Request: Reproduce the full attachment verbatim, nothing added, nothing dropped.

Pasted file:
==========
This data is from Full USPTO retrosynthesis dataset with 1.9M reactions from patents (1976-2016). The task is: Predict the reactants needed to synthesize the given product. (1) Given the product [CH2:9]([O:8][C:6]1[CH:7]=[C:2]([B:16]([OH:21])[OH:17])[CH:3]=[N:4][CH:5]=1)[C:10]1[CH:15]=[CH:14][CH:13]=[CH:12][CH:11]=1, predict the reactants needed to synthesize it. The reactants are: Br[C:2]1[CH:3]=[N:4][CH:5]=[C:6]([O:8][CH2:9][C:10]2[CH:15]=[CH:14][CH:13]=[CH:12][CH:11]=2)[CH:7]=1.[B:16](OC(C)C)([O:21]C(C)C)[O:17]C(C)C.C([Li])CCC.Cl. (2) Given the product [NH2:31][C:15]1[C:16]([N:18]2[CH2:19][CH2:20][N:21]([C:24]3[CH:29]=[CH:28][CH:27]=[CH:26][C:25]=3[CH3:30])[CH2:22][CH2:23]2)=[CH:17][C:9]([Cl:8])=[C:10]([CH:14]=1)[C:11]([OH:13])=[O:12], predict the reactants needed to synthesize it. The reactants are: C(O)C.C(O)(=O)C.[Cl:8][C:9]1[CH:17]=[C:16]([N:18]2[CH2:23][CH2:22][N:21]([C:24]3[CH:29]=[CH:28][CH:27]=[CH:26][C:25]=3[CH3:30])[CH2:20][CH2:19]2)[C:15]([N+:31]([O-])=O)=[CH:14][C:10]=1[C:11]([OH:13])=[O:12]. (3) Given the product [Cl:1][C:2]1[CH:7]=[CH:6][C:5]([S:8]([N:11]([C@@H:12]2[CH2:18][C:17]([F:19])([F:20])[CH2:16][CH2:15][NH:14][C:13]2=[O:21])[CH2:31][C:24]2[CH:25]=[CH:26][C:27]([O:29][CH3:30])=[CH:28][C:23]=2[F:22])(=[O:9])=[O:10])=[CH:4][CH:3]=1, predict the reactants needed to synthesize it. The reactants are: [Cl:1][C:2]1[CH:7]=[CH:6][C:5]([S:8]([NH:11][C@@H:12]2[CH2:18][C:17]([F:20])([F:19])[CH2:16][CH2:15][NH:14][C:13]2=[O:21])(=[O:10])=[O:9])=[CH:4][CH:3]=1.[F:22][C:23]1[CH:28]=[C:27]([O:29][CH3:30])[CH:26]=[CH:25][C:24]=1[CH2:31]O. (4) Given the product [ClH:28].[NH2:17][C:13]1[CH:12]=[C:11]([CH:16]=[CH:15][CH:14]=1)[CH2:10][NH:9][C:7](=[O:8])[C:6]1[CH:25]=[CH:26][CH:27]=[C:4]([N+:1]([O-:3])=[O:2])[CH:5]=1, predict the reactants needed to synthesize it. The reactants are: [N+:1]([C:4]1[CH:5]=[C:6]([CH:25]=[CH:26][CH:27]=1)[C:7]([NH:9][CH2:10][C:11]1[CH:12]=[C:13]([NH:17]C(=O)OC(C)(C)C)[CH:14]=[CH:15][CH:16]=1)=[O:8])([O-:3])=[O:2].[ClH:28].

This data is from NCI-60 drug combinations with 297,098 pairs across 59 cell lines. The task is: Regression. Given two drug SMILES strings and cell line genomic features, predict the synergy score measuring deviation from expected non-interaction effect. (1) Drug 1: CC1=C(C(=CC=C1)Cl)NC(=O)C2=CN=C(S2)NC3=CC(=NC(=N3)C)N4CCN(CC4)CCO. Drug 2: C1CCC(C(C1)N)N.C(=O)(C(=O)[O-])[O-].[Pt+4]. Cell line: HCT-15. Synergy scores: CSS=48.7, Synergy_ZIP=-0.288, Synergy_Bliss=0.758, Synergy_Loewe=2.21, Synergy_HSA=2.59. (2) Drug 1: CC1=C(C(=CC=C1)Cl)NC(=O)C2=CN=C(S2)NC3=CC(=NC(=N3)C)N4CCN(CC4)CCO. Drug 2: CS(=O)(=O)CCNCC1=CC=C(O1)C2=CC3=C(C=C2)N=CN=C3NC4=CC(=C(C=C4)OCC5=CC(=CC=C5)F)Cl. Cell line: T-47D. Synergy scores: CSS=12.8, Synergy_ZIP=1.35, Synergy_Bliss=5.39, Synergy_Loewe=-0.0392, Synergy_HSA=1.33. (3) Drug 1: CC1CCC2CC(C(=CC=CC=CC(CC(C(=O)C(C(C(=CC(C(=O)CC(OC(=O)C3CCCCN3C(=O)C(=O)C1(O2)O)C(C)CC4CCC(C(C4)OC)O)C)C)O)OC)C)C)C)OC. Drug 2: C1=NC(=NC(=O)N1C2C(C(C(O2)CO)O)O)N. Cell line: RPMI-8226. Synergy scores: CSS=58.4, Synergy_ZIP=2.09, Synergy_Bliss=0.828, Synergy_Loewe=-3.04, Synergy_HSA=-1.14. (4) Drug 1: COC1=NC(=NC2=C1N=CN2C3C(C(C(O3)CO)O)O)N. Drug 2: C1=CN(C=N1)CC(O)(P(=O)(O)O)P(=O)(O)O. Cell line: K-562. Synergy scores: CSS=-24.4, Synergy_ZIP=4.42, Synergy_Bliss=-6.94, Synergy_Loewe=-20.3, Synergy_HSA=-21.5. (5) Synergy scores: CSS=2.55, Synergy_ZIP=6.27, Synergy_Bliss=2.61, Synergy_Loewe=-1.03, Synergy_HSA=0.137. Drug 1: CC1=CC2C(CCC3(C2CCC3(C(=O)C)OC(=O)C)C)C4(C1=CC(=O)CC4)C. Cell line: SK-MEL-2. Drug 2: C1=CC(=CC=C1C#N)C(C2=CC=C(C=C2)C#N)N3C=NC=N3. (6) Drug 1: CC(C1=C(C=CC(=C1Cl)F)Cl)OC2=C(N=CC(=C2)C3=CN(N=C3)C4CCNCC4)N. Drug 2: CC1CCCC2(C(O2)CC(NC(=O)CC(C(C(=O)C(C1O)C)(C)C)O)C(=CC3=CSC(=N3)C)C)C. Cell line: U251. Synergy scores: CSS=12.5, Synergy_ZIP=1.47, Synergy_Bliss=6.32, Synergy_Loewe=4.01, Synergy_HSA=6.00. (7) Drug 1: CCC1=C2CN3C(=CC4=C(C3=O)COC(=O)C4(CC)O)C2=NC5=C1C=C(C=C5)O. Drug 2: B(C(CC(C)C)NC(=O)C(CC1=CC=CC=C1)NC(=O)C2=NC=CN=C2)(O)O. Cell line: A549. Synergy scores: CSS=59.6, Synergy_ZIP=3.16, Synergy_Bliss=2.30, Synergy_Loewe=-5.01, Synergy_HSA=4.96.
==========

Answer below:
This data is from Full USPTO retrosynthesis dataset with 1.9M reactions from patents (1976-2016). The task is: Predict the reactants needed to synthesize the given product. (1) Given the product [CH2:9]([O:8][C:6]1[CH:7]=[C:2]([B:16]([OH:21])[OH:17])[CH:3]=[N:4][CH:5]=1)[C:10]1[CH:15]=[CH:14][CH:13]=[CH:12][CH:11]=1, predict the reactants needed to synthesize it. The reactants are: Br[C:2]1[CH:3]=[N:4][CH:5]=[C:6]([O:8][CH2:9][C:10]2[CH:15]=[CH:14][CH:13]=[CH:12][CH:11]=2)[CH:7]=1.[B:16](OC(C)C)([O:21]C(C)C)[O:17]C(C)C.C([Li])CCC.Cl. (2) Given the product [NH2:31][C:15]1[C:16]([N:18]2[CH2:19][CH2:20][N:21]([C:24]3[CH:29]=[CH:28][CH:27]=[CH:26][C:25]=3[CH3:30])[CH2:22][CH2:23]2)=[CH:17][C:9]([Cl:8])=[C:10]([CH:14]=1)[C:11]([OH:13])=[O:12], predict the reactants needed to synthesize it. The reactants are: C(O)C.C(O)(=O)C.[Cl:8][C:9]1[CH:17]=[C:16]([N:18]2[CH2:23][CH2:22][N:21]([C:24]3[CH:29]=[CH:28][CH:27]=[CH:26][C:25]=3[CH3:30])[CH2:20][CH2:19]2)[C:15]([N+:31]([O-])=O)=[CH:14][C:10]=1[C:11]([OH:13])=[O:12]. (3) Given the product [Cl:1][C:2]1[CH:7]=[CH:6][C:5]([S:8]([N:11]([C@@H:12]2[CH2:18][C:17]([F:19])([F:20])[CH2:16][CH2:15][NH:14][C:13]2=[O:21])[CH2:31][C:24]2[CH:25]=[CH:26][C:27]([O:29][CH3:30])=[CH:28][C:23]=2[F:22])(=[O:9])=[O:10])=[CH:4][CH:3]=1, predict the reactants needed to synthesize it. The reactants are: [Cl:1][C:2]1[CH:7]=[CH:6][C:5]([S:8]([NH:11][C@@H:12]2[CH2:18][C:17]([F:20])([F:19])[CH2:16][CH2:15][NH:14][C:13]2=[O:21])(=[O:10])=[O:9])=[CH:4][CH:3]=1.[F:22][C:23]1[CH:28]=[C:27]([O:29][CH3:30])[CH:26]=[CH:25][C:24]=1[CH2:31]O. (4) Given the product [ClH:28].[NH2:17][C:13]1[CH:12]=[C:11]([CH:16]=[CH:15][CH:14]=1)[CH2:10][NH:9][C:7](=[O:8])[C:6]1[CH:25]=[CH:26][CH:27]=[C:4]([N+:1]([O-:3])=[O:2])[CH:5]=1, predict the reactants needed to synthesize it. The reactants are: [N+:1]([C:4]1[CH:5]=[C:6]([CH:25]=[CH:26][CH:27]=1)[C:7]([NH:9][CH2:10][C:11]1[CH:12]=[C:13]([NH:17]C(=O)OC(C)(C)C)[CH:14]=[CH:15][CH:16]=1)=[O:8])([O-:3])=[O:2].[ClH:28].

This data is from NCI-60 drug combinations with 297,098 pairs across 59 cell lines. The task is: Regression. Given two drug SMILES strings and cell line genomic features, predict the synergy score measuring deviation from expected non-interaction effect. (1) Drug 1: CC1=C(C(=CC=C1)Cl)NC(=O)C2=CN=C(S2)NC3=CC(=NC(=N3)C)N4CCN(CC4)CCO. Drug 2: C1CCC(C(C1)N)N.C(=O)(C(=O)[O-])[O-].[Pt+4]. Cell line: HCT-15. Synergy scores: CSS=48.7, Synergy_ZIP=-0.288, Synergy_Bliss=0.758, Synergy_Loewe=2.21, Synergy_HSA=2.59. (2) Drug 1: CC1=C(C(=CC=C1)Cl)NC(=O)C2=CN=C(S2)NC3=CC(=NC(=N3)C)N4CCN(CC4)CCO. Drug 2: CS(=O)(=O)CCNCC1=CC=C(O1)C2=CC3=C(C=C2)N=CN=C3NC4=CC(=C(C=C4)OCC5=CC(=CC=C5)F)Cl. Cell line: T-47D. Synergy scores: CSS=12.8, Synergy_ZIP=1.35, Synergy_Bliss=5.39, Synergy_Loewe=-0.0392, Synergy_HSA=1.33. (3) Drug 1: CC1CCC2CC(C(=CC=CC=CC(CC(C(=O)C(C(C(=CC(C(=O)CC(OC(=O)C3CCCCN3C(=O)C(=O)C1(O2)O)C(C)CC4CCC(C(C4)OC)O)C)C)O)OC)C)C)C)OC. Drug 2: C1=NC(=NC(=O)N1C2C(C(C(O2)CO)O)O)N. Cell line: RPMI-8226. Synergy scores: CSS=58.4, Synergy_ZIP=2.09, Synergy_Bliss=0.828, Synergy_Loewe=-3.04, Synergy_HSA=-1.14. (4) Drug 1: COC1=NC(=NC2=C1N=CN2C3C(C(C(O3)CO)O)O)N. Drug 2: C1=CN(C=N1)CC(O)(P(=O)(O)O)P(=O)(O)O. Cell line: K-562. Synergy scores: CSS=-24.4, Synergy_ZIP=4.42, Synergy_Bliss=-6.94, Synergy_Loewe=-20.3, Synergy_HSA=-21.5. (5) Synergy scores: CSS=2.55, Synergy_ZIP=6.27, Synergy_Bliss=2.61, Synergy_Loewe=-1.03, Synergy_HSA=0.137. Drug 1: CC1=CC2C(CCC3(C2CCC3(C(=O)C)OC(=O)C)C)C4(C1=CC(=O)CC4)C. Cell line: SK-MEL-2. Drug 2: C1=CC(=CC=C1C#N)C(C2=CC=C(C=C2)C#N)N3C=NC=N3. (6) Drug 1: CC(C1=C(C=CC(=C1Cl)F)Cl)OC2=C(N=CC(=C2)C3=CN(N=C3)C4CCNCC4)N. Drug 2: CC1CCCC2(C(O2)CC(NC(=O)CC(C(C(=O)C(C1O)C)(C)C)O)C(=CC3=CSC(=N3)C)C)C. Cell line: U251. Synergy scores: CSS=12.5, Synergy_ZIP=1.47, Synergy_Bliss=6.32, Synergy_Loewe=4.01, Synergy_HSA=6.00. (7) Drug 1: CCC1=C2CN3C(=CC4=C(C3=O)COC(=O)C4(CC)O)C2=NC5=C1C=C(C=C5)O. Drug 2: B(C(CC(C)C)NC(=O)C(CC1=CC=CC=C1)NC(=O)C2=NC=CN=C2)(O)O. Cell line: A549. Synergy scores: CSS=59.6, Synergy_ZIP=3.16, Synergy_Bliss=2.30, Synergy_Loewe=-5.01, Synergy_HSA=4.96.